This facility was a Career 2 notable selection in Firehouse's 2018 Station Design Awards. Find the full list of winners here.
With the goal of responsibly using taxpayer money as a driving force, every aspect of Leander Fire Station No. 4 was designed to meet a high standard both functionally and aesthetically. While the striking shed roofs offer a contemporary look, they also direct water away from the building, reduce heat gain, and create covered porches to symbolize the Southern hospitality of the adjacent developing residential area. Similarly, the locally quarried limestone and stucco cladding are both timeless in appearance and durable in its application.
This 8,800-square-foot fire station serves three shifts of seven people, and its simple floor plan allows for swift travel from any location in the station to the apparatus bay. Staff is given added privacy with sleeping quarters located at the rear of the station, while the entry and offices are open to visits from the public. In line with the overall goal of efficiency, the dining room, strategically placed between the lobby and kitchen, can quickly be converted into a training room or conference room for either the staff’s or the community’s use. The station’s watch room allows the staff to write reports while surveilling the entry and apparatus bays, enabling them to easily see if a visitor is approaching the station.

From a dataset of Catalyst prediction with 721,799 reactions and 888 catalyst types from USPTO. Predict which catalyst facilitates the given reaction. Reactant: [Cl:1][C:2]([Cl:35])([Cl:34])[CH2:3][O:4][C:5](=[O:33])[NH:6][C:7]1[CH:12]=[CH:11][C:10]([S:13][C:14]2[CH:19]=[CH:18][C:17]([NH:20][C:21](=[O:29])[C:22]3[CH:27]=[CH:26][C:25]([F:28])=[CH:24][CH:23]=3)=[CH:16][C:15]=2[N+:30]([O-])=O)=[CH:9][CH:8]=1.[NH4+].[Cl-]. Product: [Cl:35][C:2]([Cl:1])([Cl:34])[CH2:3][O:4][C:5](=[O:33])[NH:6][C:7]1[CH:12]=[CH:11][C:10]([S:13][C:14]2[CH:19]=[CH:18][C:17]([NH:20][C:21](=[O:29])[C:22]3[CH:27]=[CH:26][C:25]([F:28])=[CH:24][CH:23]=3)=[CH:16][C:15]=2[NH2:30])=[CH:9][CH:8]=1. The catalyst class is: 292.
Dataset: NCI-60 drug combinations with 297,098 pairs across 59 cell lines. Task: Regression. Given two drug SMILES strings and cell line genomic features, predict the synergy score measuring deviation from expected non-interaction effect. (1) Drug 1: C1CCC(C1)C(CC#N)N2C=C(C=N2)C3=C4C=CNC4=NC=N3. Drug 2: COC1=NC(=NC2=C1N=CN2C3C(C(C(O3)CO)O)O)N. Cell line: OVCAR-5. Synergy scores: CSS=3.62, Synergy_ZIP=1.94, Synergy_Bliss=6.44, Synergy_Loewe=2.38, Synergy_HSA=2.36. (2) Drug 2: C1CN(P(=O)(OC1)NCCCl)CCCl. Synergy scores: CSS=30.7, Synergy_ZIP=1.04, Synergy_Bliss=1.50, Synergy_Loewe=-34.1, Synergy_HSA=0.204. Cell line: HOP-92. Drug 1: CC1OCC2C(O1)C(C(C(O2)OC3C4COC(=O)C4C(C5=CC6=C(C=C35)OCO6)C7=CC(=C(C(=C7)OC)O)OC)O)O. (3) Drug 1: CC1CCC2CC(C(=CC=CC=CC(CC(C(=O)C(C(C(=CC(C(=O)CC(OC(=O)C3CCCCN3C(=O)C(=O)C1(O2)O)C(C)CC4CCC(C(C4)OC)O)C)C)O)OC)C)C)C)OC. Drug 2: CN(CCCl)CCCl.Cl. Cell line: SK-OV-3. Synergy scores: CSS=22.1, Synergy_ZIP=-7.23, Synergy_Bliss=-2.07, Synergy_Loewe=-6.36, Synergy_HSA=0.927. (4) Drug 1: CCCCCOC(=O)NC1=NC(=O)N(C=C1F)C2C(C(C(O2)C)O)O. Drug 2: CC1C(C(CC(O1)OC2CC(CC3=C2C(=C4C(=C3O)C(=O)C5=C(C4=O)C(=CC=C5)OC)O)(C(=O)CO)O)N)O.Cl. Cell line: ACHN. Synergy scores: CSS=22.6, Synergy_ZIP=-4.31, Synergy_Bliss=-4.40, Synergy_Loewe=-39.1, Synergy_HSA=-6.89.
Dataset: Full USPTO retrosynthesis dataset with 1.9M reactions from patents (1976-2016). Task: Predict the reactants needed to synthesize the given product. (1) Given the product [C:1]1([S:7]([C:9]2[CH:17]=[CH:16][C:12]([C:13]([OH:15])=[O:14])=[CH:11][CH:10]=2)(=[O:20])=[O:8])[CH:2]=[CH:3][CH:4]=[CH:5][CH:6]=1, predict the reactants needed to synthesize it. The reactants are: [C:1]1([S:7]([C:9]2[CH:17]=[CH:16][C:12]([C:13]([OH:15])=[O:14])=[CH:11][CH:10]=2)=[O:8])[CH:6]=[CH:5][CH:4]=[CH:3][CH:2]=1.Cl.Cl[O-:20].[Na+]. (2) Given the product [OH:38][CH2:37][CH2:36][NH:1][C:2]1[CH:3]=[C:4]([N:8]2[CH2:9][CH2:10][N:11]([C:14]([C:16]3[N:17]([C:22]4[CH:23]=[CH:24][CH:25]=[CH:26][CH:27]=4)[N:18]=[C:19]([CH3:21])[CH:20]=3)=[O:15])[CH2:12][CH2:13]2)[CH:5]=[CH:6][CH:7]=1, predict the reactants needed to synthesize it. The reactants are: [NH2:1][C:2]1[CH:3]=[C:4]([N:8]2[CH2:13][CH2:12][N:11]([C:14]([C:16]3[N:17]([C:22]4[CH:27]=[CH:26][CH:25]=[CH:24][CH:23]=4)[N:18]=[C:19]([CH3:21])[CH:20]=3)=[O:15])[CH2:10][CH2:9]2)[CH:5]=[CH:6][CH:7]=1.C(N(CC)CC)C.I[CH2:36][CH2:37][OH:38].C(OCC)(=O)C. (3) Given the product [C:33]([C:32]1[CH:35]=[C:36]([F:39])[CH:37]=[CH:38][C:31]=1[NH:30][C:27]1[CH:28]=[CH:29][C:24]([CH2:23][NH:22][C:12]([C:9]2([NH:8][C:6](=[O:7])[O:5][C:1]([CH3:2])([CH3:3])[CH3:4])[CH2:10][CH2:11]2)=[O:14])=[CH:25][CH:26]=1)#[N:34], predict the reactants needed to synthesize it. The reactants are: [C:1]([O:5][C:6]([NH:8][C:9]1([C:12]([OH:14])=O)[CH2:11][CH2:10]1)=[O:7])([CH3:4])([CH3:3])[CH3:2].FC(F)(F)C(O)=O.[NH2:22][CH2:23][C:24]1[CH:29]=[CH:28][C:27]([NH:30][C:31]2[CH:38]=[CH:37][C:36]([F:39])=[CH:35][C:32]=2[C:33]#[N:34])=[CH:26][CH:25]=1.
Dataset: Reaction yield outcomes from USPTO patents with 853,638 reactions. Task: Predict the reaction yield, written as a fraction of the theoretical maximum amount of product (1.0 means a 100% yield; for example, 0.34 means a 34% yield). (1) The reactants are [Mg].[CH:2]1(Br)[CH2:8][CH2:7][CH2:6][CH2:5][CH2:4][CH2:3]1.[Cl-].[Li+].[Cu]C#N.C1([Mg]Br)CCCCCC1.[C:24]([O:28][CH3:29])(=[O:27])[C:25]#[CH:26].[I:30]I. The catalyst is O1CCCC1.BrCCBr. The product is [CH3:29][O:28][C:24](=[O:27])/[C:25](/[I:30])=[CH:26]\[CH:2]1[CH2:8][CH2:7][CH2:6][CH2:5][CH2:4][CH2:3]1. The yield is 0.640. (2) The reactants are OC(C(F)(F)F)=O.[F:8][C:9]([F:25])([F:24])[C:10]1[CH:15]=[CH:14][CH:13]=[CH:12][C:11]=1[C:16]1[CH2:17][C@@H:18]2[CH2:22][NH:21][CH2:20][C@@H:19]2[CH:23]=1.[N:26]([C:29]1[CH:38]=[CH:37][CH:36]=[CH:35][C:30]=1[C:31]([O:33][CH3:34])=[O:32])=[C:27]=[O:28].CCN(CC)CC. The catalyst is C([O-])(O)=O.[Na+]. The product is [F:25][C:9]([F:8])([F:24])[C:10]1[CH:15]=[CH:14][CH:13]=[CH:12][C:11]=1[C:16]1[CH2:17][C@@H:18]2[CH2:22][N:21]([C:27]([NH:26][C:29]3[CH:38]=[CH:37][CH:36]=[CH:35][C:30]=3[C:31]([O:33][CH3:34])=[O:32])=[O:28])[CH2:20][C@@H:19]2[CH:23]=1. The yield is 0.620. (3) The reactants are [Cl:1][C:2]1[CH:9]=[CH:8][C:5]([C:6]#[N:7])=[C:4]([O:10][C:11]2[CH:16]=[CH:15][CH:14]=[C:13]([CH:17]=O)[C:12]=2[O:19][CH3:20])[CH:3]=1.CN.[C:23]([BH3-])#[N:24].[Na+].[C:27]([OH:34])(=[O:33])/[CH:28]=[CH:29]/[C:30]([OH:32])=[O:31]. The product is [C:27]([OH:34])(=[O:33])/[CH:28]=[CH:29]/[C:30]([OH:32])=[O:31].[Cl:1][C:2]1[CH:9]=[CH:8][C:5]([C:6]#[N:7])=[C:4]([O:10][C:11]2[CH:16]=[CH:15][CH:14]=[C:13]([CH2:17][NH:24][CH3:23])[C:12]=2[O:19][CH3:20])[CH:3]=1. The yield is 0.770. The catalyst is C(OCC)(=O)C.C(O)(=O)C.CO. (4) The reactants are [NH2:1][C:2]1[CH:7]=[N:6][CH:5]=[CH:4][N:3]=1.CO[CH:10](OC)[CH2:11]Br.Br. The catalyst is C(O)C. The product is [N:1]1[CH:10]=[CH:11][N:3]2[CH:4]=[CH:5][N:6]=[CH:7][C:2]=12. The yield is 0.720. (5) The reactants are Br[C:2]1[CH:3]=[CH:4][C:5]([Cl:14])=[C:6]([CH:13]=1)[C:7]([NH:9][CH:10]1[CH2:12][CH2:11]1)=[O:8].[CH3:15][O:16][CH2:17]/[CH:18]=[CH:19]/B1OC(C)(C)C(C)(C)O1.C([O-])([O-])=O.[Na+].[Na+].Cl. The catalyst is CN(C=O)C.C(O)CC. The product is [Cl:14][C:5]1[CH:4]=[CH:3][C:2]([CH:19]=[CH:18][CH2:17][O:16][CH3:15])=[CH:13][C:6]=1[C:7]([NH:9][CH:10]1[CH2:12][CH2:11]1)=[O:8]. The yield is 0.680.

A turnout room on the far side of the apparatus bay keeps contaminates out of the living portion of the station, while airlocks help to further separate the living side from carcinogens in the apparatus bay. The bays’ exhaust fans completely extract and replenish the air in fewer than seven minutes and are on a three-minute delay to ensure that fan noise does not interfere with the alerting system speakers.
The team responsibly created an efficient building the entire community would be proud of for decades to come.
Architect/Firm Name: Brown Reynolds Watford Architects.